(Andersen Press kindly sent me a copy of this book in exchange for a review, but my opinions on the book haven’t been affected as a result.)
Sally briefly mentioned this book that she was writing a while ago on Twitter, and I remember distinctly seeing that tweet and being really excited about it. I couldn’t wait to read this book, and then when I finally saw that proofs had become available a few months ago I was extremely excited.
Things A Bright Girl Can Do is a book set in the early 1900s when the campaign for women’s suffrage was on the rise. Set in the East End of London, three girls – Evelyn, Nell and May, join the fight for women’s suffrage, all for their own reasons, be it that women were expected to marry rather than continue education or for equality for all kinds of women in the case of Nell and May, the story follows the three characters throughout the campaign for women’s suffrage.
This is the first ‘historical’ fiction book I’ve read in a very, very long time. Any hopes I had for the book to be as amazing as I expected it to be though were entirely realised.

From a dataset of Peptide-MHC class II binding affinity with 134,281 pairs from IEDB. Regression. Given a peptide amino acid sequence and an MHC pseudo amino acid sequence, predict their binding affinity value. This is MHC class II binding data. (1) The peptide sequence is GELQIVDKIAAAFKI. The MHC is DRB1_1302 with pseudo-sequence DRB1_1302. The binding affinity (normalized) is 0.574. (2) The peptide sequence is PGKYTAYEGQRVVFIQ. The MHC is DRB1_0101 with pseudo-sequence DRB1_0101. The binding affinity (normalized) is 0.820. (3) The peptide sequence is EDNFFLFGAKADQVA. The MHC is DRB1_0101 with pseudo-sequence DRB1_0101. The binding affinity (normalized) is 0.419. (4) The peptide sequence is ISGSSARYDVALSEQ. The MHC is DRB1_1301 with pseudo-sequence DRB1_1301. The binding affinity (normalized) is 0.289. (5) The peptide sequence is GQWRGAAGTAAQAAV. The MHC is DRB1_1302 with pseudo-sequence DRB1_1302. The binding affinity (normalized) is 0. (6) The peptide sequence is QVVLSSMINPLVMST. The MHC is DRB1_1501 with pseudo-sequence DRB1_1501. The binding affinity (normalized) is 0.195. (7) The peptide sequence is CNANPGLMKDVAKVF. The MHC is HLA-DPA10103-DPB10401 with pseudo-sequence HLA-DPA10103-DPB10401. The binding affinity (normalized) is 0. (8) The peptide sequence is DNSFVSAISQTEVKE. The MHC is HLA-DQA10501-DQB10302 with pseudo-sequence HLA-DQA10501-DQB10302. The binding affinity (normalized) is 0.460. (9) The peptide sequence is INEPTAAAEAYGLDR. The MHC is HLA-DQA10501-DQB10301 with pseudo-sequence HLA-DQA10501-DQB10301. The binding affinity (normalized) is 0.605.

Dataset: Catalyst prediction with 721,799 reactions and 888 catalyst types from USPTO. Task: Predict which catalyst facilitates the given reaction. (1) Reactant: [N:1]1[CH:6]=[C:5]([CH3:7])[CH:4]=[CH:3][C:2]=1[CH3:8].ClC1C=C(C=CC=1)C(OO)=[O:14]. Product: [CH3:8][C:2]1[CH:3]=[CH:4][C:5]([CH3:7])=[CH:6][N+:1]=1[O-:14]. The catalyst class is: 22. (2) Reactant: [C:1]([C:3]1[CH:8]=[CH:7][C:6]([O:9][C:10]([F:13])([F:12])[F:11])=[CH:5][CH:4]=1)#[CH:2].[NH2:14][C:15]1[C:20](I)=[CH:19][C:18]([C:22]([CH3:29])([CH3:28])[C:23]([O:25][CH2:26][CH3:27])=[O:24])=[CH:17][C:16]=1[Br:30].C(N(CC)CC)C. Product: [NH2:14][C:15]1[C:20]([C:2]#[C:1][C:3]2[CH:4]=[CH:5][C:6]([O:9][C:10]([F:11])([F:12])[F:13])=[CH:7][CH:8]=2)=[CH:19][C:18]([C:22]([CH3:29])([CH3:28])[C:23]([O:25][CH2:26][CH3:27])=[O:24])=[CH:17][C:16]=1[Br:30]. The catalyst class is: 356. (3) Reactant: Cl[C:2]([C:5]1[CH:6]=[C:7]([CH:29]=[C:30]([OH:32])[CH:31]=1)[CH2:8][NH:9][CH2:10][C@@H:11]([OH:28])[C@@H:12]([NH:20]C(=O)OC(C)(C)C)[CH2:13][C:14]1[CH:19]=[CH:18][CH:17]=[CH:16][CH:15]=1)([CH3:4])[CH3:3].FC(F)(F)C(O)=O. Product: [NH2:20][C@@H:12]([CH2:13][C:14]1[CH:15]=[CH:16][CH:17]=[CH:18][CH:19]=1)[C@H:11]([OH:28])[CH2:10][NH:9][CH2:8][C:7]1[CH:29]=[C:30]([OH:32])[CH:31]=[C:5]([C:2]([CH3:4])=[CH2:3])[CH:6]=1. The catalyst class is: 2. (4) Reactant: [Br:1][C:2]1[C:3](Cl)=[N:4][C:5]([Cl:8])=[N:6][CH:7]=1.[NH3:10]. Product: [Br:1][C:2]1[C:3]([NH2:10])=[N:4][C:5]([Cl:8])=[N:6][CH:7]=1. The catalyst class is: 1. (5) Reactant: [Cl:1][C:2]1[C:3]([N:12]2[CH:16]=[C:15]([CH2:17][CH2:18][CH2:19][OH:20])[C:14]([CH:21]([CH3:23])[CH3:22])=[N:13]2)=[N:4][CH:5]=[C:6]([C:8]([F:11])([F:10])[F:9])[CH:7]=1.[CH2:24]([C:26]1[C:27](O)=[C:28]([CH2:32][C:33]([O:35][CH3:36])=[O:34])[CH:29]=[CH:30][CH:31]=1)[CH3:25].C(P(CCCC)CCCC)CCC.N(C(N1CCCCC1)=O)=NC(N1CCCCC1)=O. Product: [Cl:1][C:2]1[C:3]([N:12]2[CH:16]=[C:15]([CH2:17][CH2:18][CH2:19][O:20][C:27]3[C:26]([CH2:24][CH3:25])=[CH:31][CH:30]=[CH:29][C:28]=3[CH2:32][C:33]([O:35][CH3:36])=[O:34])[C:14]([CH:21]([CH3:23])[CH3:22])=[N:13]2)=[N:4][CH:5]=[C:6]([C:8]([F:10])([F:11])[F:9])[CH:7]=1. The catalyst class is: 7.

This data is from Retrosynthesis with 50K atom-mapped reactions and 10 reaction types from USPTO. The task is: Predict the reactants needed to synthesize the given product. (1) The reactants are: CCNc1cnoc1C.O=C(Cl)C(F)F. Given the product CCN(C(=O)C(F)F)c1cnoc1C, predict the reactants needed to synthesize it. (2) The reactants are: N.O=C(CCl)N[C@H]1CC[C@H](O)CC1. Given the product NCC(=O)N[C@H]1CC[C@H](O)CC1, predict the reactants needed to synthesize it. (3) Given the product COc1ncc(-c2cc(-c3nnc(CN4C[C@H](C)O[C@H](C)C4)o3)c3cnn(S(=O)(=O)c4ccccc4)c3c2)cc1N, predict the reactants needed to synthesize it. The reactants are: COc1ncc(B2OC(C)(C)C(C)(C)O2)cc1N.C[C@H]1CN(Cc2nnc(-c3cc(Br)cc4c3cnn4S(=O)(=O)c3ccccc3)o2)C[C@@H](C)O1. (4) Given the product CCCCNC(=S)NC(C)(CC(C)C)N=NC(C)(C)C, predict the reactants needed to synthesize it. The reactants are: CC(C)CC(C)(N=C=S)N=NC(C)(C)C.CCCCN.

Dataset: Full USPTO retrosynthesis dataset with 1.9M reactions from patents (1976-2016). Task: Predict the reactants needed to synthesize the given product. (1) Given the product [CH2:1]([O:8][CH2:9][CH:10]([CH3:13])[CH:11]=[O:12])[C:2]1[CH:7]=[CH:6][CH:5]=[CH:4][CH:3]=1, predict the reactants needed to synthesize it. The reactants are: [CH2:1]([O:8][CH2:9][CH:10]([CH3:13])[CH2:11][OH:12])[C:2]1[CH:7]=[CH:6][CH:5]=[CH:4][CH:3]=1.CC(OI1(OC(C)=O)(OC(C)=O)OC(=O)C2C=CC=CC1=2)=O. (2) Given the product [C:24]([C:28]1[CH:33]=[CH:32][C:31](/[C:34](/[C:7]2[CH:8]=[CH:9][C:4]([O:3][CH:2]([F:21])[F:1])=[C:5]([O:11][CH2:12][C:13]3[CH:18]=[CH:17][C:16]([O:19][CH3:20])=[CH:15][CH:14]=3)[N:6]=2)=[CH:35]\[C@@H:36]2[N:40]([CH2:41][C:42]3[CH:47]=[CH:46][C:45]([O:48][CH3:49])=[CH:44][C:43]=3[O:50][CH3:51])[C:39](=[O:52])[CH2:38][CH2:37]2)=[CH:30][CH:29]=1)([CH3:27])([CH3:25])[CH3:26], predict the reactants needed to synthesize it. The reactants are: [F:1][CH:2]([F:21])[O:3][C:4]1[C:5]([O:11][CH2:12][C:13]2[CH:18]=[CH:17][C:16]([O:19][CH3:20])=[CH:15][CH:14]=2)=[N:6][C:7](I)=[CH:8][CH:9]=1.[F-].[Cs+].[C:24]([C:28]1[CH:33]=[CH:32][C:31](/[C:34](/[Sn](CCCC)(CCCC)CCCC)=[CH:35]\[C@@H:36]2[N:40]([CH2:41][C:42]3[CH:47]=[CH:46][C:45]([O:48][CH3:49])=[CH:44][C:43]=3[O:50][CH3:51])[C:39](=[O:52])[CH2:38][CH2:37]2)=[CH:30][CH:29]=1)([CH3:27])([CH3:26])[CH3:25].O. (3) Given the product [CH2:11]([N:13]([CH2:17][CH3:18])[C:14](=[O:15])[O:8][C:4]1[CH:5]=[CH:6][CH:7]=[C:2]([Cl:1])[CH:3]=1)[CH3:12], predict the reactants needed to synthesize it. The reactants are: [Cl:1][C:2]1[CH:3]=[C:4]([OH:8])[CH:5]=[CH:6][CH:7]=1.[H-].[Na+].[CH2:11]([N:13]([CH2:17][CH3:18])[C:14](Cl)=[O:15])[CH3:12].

This is a powerful book, and whilst it explores two or three almost separate storylines simultaneously which can be confusing at times, you get really involved with the characters as they fight for the vote. The setting perfectly compliments the characters, and it’s a powerful book about equality, feminism and being who you are and making no apologies for that.
I loved reading about them, and I think that, even if you, like me, don’t usually go for historical novels, you’ll love this book in like I did.
Sally has an incredible voice when writing. You can see it in any of her past books and it shines through in this book too. I can’t recommend it enough. Definitely worth a read.